I am a developmental biologist who studies the earliest stages of embryogenesis to understand how a single-celled egg develops into a complex multicellular organism. My group uses a transparent nematode (C. elegans) as a model system. Our team found a link between the divisions that halves the chromosomes in the egg and the signals that initiate embryonic development. Our team also identified the structure brought it by the sperm at fertilization that polarizes the egg to create different “head” and “tail” regions. Our lab studies how cells in the tail region form the reproductive organs (germ cells). Gene activation is essential for forming most organs, but surprisingly we found that genes must be inhibited in the embryo to form germ cells. Our group is currently studying how embryos use factors inherited from the mother to form germ cells.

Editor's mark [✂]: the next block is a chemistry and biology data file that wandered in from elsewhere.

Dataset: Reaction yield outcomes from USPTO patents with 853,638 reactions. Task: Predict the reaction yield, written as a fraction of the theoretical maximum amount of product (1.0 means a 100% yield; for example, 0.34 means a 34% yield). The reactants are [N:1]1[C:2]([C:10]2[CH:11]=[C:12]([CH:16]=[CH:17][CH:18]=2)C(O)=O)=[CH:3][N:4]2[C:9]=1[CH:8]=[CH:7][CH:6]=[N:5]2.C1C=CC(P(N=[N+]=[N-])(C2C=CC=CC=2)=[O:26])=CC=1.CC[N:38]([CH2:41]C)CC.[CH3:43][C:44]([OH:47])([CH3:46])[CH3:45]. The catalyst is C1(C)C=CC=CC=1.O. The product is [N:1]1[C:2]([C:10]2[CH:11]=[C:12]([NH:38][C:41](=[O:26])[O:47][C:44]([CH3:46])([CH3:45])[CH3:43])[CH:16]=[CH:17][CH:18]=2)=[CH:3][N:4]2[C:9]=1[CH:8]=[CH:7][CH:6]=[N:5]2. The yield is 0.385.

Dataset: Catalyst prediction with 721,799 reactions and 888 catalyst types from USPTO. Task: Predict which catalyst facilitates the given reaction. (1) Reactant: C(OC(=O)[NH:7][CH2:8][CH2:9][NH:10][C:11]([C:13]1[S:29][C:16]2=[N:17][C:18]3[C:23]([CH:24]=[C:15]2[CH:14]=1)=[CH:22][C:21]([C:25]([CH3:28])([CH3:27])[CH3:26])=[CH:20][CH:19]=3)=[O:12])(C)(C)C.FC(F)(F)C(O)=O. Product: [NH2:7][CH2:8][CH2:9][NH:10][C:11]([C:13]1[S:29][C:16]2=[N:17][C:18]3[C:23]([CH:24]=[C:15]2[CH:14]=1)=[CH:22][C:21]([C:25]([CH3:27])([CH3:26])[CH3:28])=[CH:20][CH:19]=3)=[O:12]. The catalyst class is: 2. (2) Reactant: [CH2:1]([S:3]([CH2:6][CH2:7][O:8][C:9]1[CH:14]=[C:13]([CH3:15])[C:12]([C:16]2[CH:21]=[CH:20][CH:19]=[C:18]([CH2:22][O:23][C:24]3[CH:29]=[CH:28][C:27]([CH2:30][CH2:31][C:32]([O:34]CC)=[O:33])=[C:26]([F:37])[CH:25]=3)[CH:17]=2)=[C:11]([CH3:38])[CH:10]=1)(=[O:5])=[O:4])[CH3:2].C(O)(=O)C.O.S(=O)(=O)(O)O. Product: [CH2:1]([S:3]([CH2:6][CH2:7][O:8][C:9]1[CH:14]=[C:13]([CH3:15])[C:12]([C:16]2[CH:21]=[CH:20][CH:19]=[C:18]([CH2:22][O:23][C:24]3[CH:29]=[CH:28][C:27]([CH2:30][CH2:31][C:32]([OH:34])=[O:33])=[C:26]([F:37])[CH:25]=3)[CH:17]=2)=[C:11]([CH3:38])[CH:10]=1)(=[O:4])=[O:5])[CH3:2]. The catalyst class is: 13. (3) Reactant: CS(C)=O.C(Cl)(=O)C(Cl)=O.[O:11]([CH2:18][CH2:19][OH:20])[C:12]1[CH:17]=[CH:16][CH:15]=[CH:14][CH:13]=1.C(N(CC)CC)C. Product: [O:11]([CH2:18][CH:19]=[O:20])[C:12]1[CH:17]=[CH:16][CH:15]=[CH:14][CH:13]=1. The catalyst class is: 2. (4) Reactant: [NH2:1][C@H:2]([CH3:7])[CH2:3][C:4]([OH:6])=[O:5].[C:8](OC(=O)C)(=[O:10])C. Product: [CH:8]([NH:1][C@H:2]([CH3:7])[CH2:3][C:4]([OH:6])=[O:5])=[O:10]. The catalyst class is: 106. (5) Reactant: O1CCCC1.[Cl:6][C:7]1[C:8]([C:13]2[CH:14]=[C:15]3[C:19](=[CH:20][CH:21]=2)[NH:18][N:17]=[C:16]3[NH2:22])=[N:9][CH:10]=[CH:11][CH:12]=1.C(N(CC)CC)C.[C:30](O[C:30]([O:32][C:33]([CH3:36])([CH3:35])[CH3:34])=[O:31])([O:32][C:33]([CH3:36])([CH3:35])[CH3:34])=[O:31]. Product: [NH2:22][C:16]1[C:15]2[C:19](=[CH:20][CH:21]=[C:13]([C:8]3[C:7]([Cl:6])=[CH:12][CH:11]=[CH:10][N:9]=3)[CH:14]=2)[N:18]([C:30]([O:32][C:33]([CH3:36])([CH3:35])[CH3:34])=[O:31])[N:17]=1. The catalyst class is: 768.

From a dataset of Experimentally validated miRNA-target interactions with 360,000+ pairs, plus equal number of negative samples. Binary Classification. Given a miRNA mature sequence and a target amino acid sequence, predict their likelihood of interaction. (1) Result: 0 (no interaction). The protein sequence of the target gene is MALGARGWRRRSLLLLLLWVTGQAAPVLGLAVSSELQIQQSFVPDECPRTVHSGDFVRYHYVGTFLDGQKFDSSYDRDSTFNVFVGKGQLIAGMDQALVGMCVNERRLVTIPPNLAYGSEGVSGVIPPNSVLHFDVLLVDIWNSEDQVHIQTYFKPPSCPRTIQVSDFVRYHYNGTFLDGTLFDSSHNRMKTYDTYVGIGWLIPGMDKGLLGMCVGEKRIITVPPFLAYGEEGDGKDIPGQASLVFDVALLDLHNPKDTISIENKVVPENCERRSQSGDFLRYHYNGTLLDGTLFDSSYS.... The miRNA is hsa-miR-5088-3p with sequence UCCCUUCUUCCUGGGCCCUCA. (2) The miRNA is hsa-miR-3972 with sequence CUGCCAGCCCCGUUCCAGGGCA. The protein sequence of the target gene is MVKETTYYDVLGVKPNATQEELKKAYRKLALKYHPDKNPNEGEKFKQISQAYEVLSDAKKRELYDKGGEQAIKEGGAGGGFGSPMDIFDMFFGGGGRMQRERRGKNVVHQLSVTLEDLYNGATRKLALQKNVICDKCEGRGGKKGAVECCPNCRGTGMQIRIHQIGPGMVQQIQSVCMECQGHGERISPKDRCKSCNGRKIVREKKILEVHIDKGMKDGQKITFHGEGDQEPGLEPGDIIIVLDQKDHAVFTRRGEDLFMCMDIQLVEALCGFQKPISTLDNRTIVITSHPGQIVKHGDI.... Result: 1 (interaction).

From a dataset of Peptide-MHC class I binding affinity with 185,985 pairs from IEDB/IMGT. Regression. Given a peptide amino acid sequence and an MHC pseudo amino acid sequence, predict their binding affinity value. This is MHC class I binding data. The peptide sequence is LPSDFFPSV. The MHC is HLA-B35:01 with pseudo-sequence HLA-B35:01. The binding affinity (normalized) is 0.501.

Awards and Achievements

  • Searle Scholar Program, The Chicago Community Trust ( 1999)
  • Presidential Early Career Award for Scientists and Engineers (PECASE) - NIH ( 1999)
  • Kirsch Investigator Award, Steve and Michele Kirsch Foundation ( 2003)
  • John D. and Catherine T. MacArthur Fellowship ( 2006)
  • Professors’ Award for Excellence in Teaching in the Preclinical Sciences ( 2010)
  • Election to the American Academy of Arts and Sciences ( 2013)

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